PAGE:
Although variable prognostic factors (patient age, number and size of metastases, lymph node infiltration, stage of primary disease, prior local recurrence of the primary tumor, and clear resection margin of metastatic lesion) have been suggested in some reports, many authors describe the importance of hormone receptor status as a prognostic factor for the primary tumor after complete resection of BCLM [12,17,20]. Golse and Adam [23] suggested that the best results after the resection of BCLM are achieved after applying selection criteria based on small metastases (< 4–5 cm), minor hepatectomy, radical resection (ideally R0, or R1), stable disease after neoadjuvant therapy, and a delay between primary and secondary lesions longer than 1 or 2 years. Howerver, the age of the patient, her hormone receptor status, and HER2 overexpression are not strong predictors of overall survival [23]. In our study, time to recurrence was relatively short if the metastatic lesion was larger than 5 cm, or there were multiple lesions (cases 1, 3, and 5). Case 5 was diagnosed as PNI positive after analyses of the resected liver specimen, and this case who was PNI-positive, not only showed early recurrence, but also showed more aggressive disease course. Koca et al. [24] described that grade III, perineural invasion, and lymph node were significantly associated with disease free survival, and the presence of PNI was found to have borderline significance on overall survival. However, we could not analyze the prognostic factors following hepatic resection owing to the small number of patients. There was a significant difference in hormone receptors between the resected liver specimens and primary breast tumors, but no difference in the HER2 status. Therefore, targeted therapy for HER2 should be continued if the metastases are positive for HER2 receptors in the resected liver specimen. Similarly, hormone therapy should be continued if the metastatic lesion is hormone positive. Recently, Spolverato et al. [25] reported that liver resection plus conventional systemic therapy was more cost effective for patients with ER-positive than systemic therapy alone. However, for patients with HER2 overexpression, liver resection plus systemic therapy that included trastuzumab had a cost-effectiveness that was comparable to conventional systemic therapy alone [25].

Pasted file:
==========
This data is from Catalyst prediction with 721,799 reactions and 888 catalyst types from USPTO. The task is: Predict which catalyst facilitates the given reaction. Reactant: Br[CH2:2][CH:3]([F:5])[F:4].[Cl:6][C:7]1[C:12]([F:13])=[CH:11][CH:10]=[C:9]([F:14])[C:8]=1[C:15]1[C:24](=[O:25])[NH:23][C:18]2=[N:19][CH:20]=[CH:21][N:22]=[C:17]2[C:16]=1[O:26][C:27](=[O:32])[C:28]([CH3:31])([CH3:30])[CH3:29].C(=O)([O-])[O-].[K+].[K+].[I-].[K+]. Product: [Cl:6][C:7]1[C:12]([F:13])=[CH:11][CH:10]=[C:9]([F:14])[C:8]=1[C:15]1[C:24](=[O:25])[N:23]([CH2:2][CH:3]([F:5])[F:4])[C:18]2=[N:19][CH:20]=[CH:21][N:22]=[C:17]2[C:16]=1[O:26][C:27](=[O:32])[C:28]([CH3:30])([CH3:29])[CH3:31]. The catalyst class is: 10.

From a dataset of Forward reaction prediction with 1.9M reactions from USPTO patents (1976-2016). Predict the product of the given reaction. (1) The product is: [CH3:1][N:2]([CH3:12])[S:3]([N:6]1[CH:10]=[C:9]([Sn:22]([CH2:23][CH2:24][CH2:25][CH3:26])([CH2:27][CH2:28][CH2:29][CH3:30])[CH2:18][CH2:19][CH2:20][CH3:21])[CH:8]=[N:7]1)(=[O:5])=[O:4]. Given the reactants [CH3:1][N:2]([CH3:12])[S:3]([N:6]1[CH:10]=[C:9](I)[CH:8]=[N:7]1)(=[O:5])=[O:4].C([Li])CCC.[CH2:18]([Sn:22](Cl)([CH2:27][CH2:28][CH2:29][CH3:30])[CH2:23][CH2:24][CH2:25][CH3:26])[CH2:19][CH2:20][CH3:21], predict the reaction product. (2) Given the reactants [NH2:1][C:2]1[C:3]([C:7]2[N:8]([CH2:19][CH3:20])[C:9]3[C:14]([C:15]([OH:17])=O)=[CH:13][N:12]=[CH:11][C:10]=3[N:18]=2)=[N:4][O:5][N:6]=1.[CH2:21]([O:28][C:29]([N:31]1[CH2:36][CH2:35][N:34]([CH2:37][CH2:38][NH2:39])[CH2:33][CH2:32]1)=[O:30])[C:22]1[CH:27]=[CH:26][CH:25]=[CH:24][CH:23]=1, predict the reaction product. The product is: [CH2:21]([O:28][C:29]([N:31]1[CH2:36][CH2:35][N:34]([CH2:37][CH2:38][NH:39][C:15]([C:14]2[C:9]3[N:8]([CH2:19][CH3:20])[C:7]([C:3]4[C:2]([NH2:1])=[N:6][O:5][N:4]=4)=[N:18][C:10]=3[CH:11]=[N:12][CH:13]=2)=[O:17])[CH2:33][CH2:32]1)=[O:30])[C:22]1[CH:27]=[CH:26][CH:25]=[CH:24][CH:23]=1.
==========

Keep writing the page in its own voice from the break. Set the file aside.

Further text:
Some studies have reported that the presence of extrahepatic metastatic lesions was a significant prognostic factor for breast cancer [26,27]. The 1-year and 3-year survival rates of patients with extrahepatic metastases were 60.0% and 20.0%, respectively [26]. In this study, liver metastases were restricted to cases where no other distant or extrahepatic metastases were present, and the 1-year and 3-year overall survival rates after hepatic resection were 100% and 83.3%, respectively. We think that surgical treatment of the liver metastases in breast cancer should be considered in carefully selected patients.